Story/Interview May 25, 2021
For alumnus, Kieran Bjergstrom, his father often travelled for business and would bring Kieran with him to help develop an international perspective. Due to a need for more flexible education options, and Kieran finding school unengaging despite being academically capable, the family believed King's InterHigh could address both issues.
"At King's InterHigh, my academic skills were allowed to develop ahead of the usual pace, which would have been unfeasible in an ordinary school."
What was/were the reason(s) you joined King's InterHigh?
My Father travelled a lot for business, and he preferred I went with him to develop an international perspective. Furthermore, as a child I had found school unengaging, and whilst being academically capable despite this, it was difficult to keep me interested given the amount of wasted time in a normal school day. He thought King’s Interhigh could address both these issues.
What did you enjoy the most about learning in a virtual environment?
Flexibility of location. More time was spent on learning, and less on ancillary activities (the ‘school day’). Learning disruptions due to a ‘busy’ classroom environment didn’t exist, one could always focus and get on with work.
What skills did you learn along the way?
My academic skills were allowed to develop ahead of the usual pace, whilst at King’s Interhigh I skipped 3 academic years, which would have been unfeasible in an ordinary school (and rather discouraged).
I developed strong self-study skills, which I expect exceed those developed conventionally, due to the need for independent work on top of lessons (seeing the schedule on the website this is an aspect of King’s Interhigh that has changed, when I was studying there were only 2 hours of lessons a day, from 09:00-11:00). This also developed skills associated with independent research, finding areas in which one is interested, and then developing a deep understanding in them.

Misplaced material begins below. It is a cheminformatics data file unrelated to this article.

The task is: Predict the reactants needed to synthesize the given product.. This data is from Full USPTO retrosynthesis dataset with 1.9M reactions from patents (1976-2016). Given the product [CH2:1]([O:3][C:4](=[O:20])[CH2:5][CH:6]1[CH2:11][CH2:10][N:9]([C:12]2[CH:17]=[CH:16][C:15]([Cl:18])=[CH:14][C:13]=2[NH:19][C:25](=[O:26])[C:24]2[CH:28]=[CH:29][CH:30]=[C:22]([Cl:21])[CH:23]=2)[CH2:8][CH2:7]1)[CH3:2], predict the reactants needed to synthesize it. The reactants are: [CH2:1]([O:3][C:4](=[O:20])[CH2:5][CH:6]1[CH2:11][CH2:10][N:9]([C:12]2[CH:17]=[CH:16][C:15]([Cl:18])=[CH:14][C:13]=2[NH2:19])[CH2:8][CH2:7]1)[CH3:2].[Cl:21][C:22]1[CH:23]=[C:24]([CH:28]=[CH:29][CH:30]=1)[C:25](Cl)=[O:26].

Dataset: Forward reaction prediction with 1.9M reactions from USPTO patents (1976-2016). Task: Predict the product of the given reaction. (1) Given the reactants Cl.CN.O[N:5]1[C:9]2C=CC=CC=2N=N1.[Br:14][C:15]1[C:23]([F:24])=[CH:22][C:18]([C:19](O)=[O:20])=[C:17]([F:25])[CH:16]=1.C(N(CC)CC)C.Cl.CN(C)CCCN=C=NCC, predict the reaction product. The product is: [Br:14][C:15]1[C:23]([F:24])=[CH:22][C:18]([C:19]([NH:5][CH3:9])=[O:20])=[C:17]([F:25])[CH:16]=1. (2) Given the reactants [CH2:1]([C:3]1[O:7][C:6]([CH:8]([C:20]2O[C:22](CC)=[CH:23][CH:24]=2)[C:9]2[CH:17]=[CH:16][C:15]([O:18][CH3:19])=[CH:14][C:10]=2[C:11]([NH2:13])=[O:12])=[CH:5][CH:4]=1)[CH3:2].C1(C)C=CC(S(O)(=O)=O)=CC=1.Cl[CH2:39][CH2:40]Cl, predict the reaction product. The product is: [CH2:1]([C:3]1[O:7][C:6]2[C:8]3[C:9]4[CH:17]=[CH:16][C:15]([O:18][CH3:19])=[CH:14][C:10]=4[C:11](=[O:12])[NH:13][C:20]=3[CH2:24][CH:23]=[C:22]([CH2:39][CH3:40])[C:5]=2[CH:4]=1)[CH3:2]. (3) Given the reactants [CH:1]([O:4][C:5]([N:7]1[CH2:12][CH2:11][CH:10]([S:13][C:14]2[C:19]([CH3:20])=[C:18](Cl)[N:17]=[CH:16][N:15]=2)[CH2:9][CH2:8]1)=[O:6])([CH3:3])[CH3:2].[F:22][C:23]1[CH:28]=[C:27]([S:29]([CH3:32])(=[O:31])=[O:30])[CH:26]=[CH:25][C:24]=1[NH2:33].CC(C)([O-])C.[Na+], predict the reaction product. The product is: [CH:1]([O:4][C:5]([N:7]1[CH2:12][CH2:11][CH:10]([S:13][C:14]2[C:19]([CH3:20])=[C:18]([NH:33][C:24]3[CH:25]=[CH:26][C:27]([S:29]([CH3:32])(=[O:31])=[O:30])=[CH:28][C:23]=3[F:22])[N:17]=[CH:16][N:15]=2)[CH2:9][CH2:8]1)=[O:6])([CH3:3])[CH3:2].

One develops strong written communication skills, and online/distance communications – which are quite ordinary now, but in 2004 were not. I think you also become confident in introducing yourself and building interpersonal relationships on limited shared experience; realistically you are not, as you would in a physical school, actively doing things with your peers, yet you still find ways to build relationships.
Did you notice a difference in the way King's InterHigh teachers engage with students in comparison to those working in a mainstream physical classroom?
Yes. Significantly smaller class sizes meant there was the opportunity for more individual engagement. This also meant that lessons and the syllabus was more flexible, optional module choices were the choice of the class not something pre-determined, lessons were dynamic and responded well to student need. One-to-one feedback was consistently available. The lack of disruptive elements also meant that lessons were uninterrupted; combined with a generally good standard of pedagogy this resulted in efficient learning. This was very important to me, as a student who was always very bored by lessons due to how unchallenging they were.
Please share one of your favourite moments during your time at the school?